JM: One major concern I have is the potential for homogenisation of learning styles, both in the sense of learning styles that can benefit from online education, and in terms of the way in which online learning might produce or restrict the learning and writing styles of students. I am also very interested in the development of meaningful bonds between the teacher and the student, and the opportunities for interaction between students. How will educators ensure that online discussion can preserve and transmit aspects of language that are not transferable to print? And in what way will the technologies affect the possible interpretations and phrasings of content? Finally there is the constitution of the student’s own identity in meaningful relations with more advanced scholars.

AG: What sort of challenges do you feel teachers may face in online learning?

JM: I am worried about the cost of working on an online course for educators, is anyone asking about the cost of constant contact, a cost for those that make themselves the most available? Online teaching can’t be costed the same way as face to face teaching, it will need to be rationalised differently, it will require better funding.

I’m thinking here also about not just economic costs but also the costs to the educator in view of the growing concern with uses of technology that will leave the educator constantly inundated by spam and other unwanted media, educators will be open to constant media traffic jams and, perhaps, constant questions from anxious isolated students.

AG: In what way are these concerns, for both the learner and the teacher, consistent with concerns regarding the design and delivery of face to face class- based courses?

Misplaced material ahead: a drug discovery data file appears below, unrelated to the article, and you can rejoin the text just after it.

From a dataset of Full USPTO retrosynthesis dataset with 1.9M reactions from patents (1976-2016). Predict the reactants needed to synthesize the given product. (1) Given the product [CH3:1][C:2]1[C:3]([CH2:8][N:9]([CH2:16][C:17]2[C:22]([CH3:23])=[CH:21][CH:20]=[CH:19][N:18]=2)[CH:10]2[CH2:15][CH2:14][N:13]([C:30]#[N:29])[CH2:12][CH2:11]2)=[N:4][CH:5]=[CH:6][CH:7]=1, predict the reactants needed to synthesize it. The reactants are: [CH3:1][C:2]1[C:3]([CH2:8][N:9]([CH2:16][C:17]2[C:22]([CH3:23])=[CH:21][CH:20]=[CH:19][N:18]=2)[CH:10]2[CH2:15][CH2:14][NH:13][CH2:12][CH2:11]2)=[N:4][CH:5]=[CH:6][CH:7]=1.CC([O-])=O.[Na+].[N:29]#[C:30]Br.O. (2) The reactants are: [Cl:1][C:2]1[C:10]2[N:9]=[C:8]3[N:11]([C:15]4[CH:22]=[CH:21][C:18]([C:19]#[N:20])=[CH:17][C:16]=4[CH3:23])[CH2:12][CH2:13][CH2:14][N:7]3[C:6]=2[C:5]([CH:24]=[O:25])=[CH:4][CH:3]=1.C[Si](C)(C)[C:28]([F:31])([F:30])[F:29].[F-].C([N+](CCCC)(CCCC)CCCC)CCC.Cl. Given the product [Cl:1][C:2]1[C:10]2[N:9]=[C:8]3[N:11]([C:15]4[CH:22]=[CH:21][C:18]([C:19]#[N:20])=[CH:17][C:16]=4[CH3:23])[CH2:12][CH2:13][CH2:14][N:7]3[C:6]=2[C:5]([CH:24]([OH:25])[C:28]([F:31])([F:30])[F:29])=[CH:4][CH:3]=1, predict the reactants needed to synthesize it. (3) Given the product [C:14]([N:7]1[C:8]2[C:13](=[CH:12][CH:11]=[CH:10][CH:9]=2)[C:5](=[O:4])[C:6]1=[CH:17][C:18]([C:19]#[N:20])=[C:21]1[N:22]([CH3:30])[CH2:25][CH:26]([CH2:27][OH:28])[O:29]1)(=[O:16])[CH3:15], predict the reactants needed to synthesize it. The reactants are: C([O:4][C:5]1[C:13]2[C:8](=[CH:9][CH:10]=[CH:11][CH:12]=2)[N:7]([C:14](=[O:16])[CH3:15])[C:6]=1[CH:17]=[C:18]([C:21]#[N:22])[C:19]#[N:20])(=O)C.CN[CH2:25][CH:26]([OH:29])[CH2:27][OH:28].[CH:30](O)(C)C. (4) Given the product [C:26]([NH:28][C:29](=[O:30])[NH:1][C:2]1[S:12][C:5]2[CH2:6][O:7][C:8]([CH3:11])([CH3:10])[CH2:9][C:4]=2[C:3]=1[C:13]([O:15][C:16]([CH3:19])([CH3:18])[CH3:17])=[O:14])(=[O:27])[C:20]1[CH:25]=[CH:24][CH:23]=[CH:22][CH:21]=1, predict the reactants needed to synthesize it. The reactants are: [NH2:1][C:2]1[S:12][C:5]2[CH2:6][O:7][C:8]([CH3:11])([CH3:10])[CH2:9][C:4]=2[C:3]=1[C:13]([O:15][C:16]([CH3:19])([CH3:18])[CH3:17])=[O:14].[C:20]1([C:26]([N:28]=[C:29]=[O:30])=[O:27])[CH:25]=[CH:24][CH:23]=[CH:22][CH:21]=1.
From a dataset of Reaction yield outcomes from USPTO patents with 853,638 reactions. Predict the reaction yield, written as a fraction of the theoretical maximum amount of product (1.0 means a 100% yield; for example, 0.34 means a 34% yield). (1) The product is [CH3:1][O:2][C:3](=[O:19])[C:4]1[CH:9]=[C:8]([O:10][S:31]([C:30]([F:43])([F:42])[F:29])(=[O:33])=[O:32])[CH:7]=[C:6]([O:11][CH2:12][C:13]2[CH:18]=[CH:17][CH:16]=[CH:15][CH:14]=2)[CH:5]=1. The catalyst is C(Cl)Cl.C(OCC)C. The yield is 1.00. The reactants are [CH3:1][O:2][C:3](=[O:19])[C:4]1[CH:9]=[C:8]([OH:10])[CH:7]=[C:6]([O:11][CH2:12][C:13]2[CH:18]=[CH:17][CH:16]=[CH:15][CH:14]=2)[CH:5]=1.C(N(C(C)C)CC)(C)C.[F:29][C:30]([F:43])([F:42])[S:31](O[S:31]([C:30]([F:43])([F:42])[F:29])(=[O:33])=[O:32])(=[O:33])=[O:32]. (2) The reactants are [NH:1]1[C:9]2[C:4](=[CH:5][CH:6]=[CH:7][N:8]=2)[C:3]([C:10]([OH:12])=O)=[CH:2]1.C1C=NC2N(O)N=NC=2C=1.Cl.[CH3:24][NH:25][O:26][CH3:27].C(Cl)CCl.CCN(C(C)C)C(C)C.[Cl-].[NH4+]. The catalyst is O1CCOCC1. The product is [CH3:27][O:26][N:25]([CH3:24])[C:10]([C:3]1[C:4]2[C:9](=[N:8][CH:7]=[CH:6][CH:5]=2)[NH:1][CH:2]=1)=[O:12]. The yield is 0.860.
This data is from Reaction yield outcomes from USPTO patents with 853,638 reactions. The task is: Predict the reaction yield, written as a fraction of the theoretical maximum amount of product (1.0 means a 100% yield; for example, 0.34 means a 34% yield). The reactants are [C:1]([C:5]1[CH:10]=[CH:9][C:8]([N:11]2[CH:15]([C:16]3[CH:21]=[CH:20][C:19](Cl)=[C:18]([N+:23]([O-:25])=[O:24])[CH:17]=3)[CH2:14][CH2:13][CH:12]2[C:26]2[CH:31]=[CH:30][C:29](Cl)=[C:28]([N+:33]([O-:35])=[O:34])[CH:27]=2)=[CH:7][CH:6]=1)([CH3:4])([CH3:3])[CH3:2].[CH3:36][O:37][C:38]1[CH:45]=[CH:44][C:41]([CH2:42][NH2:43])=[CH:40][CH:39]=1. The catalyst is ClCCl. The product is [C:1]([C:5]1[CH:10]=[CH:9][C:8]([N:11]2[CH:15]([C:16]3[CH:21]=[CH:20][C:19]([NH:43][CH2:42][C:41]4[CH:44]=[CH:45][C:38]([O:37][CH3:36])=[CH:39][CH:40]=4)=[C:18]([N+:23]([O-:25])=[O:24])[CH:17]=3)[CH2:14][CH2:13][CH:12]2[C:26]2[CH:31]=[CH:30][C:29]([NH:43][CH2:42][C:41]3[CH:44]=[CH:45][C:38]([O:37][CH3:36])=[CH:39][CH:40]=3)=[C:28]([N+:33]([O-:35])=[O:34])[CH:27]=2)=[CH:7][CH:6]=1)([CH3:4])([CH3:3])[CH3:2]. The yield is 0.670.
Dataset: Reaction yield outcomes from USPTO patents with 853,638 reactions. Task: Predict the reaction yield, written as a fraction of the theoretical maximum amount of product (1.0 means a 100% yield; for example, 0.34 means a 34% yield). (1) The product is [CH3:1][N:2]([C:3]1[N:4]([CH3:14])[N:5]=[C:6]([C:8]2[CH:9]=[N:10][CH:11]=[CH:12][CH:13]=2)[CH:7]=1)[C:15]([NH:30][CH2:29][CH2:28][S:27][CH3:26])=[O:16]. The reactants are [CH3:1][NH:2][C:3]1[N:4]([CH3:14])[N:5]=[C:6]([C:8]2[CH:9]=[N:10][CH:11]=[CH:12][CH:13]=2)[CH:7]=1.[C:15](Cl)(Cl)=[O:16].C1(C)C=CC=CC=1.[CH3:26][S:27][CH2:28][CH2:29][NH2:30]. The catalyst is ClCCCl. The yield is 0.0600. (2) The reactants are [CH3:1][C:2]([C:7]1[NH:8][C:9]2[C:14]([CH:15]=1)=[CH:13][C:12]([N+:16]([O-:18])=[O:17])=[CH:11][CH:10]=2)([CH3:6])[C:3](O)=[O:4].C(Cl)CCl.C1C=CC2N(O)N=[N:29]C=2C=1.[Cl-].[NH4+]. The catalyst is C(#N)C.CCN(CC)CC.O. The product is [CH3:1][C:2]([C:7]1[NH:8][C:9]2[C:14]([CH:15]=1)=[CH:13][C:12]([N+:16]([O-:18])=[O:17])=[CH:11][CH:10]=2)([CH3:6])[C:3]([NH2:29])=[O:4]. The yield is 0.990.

JM: I acknowledge that the same concerns can be levelled to a face-to-face learning environment. And I think that despite these concerns we need to ensure that we don’t dismiss the benefit of online learning, this is an educational phenomena that should be preserved as an educational technology for distance students. With the development of online learning I have become very interested in McLuhan’s issues about the message and the medium. I wasn’t interested in him then, but now I think he was right. We have to take into account Marshall McLuhan’s concerns regarding the cost of any reduction of language and humanity through the use of the Internet. The richness of oral language discourse and dialogue needs to be cared for.

AG: Considering the ongoing, and arguably inevitable growth of online programmes, what for you is a central concern that might guide our thinking about the design, delivery and evaluation of online learning?

JM: I am interested in how technology rationalises human experience, critique of distance programmes should therefore consist of questions regarding the ordering of people and practices drawing upon Weber and Heidegger. A central question then is ‘how does the development of distance programmes and online learning reflect changing views about the nature and purpose of university education specifically, and tertiary education in general?’ Is it to be the mere transfer of information, mediated by academics, or education ?